Latin American Spotlight A Swan on the Nile By Lucy Virgen
by Lucy Virgen
Three women in burkas stare at an exuberant woman in a skimpy bikini who shouts to a taxi driver, “Take me to the Film Festival!” This cartoon, published in the Cairo-based, English-language Egyptian “Gazette”, neatly illustrates the schizophrenic conditions under which the city lives during the Cairo International Film Festival. Although the government censors all media within the country, the festival’s need to be taken seriously in the international arena has led to a compromise, creating special-circumstances screenings of films that would otherwise be banned, tantalizing the local press and audiences alike.
Censorship, as described by a festival programmer in an interview with “Screen” magazine, applies not only to onscreen depictions of graphic sexual content; mere references to homosexuality, politics and religion are also forbidden. Most audiences seem happy with the festival’s offerings, if some sort of passion is being expressed on the screen; meanwhile, the local press longs for films with political content. Both audiences were satisfied by the Brazilian film Zuzu Angel, the story of a mother looking for her missing son under a military dictatorship in 1970s Brazil, which was received more than warmly by locals; its director, Sergio Rezendes, was greeted with a great rush of emotion at his every public appearance.
Cairo has three competitive sections — one for productions from Arab nations, a second for international films and a third for international digital features. The non-competitive sections offer a sampling of international films and a national spotlight; in the case of this 30th edition, that spotlight was expanded to the whole of Latin America.
The focus on Latin America proved uneven, but in sync with the rest of the program, encompassing the opening night’s Brazilian film Two Sons of Francisco (2 Filhos de Francisco – A História de Zezé di Camargo & Luciano) and four films in the main competition: From Brazil, Rezendes’ Zuzu Angel; from Mexico, Patricia Arriaga-Jordán’s The Last Gaze (La Última Mirada) — winner of the FIPRESCI Jury Award — and Ramón Cervantes’ Resisting Life (La Vida Inmune), and from Argentina, Marcelo Schapses’ Speed Begets Oblivion (La Velocidad Funda el Olvido), which took the Best Actor award.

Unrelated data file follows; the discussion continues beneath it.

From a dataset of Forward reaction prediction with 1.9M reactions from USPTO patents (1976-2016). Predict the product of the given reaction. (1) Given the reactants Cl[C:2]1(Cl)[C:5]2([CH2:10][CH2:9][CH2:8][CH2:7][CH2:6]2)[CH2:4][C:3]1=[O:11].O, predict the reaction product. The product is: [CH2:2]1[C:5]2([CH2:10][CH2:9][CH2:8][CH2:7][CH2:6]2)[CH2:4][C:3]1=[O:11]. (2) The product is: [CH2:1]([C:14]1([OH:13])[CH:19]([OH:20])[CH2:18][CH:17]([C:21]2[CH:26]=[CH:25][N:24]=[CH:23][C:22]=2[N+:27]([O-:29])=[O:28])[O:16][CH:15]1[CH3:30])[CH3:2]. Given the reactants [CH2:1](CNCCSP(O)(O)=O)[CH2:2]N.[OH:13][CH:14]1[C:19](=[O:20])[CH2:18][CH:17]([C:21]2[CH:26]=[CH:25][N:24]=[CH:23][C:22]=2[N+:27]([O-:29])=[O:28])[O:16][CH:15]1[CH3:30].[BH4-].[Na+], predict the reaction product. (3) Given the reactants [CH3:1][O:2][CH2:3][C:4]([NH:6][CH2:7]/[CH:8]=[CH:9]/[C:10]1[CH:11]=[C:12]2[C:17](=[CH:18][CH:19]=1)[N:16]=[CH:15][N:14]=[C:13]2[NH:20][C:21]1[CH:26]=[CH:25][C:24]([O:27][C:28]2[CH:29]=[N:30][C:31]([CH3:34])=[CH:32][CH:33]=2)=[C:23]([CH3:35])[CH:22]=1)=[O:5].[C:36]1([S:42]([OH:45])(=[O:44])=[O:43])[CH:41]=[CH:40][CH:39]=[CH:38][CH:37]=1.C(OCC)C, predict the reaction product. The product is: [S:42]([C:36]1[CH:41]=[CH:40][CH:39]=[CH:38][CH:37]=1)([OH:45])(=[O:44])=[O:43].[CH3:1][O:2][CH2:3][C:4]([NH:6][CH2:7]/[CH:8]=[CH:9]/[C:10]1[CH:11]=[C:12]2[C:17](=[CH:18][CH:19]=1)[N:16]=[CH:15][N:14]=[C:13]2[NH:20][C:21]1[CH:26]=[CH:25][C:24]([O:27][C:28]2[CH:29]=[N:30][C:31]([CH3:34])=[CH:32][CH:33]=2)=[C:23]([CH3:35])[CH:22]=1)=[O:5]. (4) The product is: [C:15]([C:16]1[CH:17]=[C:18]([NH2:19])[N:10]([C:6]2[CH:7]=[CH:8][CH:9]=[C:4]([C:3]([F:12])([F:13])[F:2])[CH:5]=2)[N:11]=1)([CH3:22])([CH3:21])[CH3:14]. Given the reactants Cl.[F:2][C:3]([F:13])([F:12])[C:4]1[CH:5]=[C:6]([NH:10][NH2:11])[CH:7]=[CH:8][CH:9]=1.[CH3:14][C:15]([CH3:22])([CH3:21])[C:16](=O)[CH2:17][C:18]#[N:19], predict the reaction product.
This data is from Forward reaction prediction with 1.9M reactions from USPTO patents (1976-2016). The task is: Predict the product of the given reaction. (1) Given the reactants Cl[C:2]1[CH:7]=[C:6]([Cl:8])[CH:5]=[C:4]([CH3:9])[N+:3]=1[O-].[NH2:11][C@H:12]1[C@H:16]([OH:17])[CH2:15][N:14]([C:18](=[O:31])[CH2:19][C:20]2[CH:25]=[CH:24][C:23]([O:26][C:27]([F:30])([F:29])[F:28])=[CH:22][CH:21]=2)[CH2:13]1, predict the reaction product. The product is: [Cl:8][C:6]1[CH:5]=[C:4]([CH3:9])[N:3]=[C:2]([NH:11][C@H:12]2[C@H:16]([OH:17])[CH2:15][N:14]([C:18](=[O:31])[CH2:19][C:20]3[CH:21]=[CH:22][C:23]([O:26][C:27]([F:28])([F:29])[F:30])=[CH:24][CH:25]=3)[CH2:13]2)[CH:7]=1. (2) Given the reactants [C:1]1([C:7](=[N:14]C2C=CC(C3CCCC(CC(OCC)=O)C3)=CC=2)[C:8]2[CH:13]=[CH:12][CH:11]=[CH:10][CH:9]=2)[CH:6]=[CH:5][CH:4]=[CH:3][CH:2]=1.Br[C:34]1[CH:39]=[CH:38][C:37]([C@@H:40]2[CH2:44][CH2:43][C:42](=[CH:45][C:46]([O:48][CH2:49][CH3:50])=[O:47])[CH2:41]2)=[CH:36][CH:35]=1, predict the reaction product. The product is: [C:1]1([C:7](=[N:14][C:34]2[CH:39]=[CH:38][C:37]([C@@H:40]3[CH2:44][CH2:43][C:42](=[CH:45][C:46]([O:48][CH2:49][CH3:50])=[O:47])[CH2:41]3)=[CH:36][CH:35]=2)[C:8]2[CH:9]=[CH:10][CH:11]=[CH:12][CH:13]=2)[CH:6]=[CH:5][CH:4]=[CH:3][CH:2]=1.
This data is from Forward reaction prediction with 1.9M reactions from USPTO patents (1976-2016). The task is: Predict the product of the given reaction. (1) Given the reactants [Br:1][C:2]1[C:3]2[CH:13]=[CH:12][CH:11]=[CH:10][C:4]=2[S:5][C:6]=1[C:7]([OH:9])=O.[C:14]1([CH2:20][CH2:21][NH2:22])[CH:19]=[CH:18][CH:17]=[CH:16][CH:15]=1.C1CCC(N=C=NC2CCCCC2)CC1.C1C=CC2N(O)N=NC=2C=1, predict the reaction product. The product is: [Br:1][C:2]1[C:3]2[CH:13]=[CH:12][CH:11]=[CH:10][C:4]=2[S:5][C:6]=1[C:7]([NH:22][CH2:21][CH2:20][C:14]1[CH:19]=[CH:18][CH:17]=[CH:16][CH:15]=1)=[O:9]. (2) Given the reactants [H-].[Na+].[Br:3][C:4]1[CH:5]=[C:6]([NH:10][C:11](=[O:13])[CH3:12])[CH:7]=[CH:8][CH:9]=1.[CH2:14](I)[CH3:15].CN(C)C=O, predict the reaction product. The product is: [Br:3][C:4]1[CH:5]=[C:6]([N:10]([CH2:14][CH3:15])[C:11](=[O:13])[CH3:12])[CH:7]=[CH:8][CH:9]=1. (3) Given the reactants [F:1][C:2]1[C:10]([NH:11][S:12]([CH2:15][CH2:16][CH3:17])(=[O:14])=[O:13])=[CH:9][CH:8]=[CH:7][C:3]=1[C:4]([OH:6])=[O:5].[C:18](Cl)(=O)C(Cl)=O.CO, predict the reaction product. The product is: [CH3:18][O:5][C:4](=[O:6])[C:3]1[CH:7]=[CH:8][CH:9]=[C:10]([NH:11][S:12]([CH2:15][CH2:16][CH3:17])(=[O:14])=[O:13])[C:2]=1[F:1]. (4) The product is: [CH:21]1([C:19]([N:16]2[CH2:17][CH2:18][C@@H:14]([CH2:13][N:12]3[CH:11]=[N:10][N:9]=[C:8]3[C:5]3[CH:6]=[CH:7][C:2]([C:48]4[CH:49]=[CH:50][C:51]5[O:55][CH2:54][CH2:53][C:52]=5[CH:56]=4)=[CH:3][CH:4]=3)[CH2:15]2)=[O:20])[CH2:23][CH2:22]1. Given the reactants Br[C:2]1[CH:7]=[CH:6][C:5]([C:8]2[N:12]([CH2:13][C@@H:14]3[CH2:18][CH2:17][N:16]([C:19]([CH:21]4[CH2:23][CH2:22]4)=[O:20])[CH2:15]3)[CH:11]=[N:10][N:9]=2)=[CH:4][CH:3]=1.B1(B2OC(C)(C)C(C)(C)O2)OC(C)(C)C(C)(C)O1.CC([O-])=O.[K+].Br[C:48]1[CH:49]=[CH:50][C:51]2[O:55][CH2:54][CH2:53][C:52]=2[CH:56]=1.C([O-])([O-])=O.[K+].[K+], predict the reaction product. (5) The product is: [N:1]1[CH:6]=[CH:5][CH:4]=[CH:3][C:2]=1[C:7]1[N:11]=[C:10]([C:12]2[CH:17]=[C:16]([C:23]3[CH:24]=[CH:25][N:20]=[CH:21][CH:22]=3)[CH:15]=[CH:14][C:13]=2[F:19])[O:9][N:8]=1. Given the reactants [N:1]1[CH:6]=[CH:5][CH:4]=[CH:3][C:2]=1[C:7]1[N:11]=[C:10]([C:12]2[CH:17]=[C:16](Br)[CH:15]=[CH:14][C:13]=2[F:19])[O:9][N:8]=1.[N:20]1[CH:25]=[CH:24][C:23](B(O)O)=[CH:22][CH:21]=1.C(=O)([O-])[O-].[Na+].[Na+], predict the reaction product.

Other sections screened more than twenty Latin American films; highlights included Francisco J. Lombardi’s Black Butterfly (Mariposa Negra), Pablo Trapero’s Born and Bred (Nacido y Criado) and other festival favorites such as Ricardo Benet’s News from Afar (Noticias Lejanas), Judith Vélez’ The Trial (La Prueba), Edgard Navarro’s I Remember (Eu Me Lembro), and Ciro Guerra’s Wandering Shadows (La Sombra del Caminante).
As a tribute to Naguib Mahfouz, the Egyptian author and Nobel laureate who died last October, the festival also screened Jorge Fons’ Midaq Alley (El Callejón de los Milagros) and Arturo Ripstein’s The Beginning and the End (Principio y Fin). Screenings were enhanced by the presence of a dozen filmmakers, actors and producers, who also participated in a panel discussion about Latin America Cinema with jury President Luis Puenzo.
Twenty Latin American films are a lot for any festival, and in an Arab country, which doesn’t even screen Latino international hits, might even prove too much. But the films found a common ground with their audience — a passion for melodrama, a colonial past, a chaotic present, male dominance, an encompassing religiousness, all of the above? — and the filmmakers were more than welcome; every film screened to a packed house, and the lively press conferences all seemed to end the same way: “We would like to see more…”
The last five years have been good for Latin American cinema — which is, upon consideration, a somewhat antiquated term for the group of more than 20 American nations that speak Spanish or Portuguese as a mother tongue. But even in a good year, the premier film festivals have a maximum of two Latin American productions in their main sections, and perhaps four or five screening in sidebars. And unless the name in the program is “Salles”, “González Iñárritu” or “del Toro”, there is little interest in these productions.
Outside of Latin American countries, these films are almost always treated as “ugly ducklings”. Sure, they’re intelligent, well made and appealing — if not as much of an acquired taste as Iranian cinema, or as star-driven as American movies. The success of the Latin American spotlight in Cairo suggests that other markets, on other horizons, could and undoubtedly should be explored if this cinema wants to be seen as the swan it is… even when that swan is swimming on the Nile.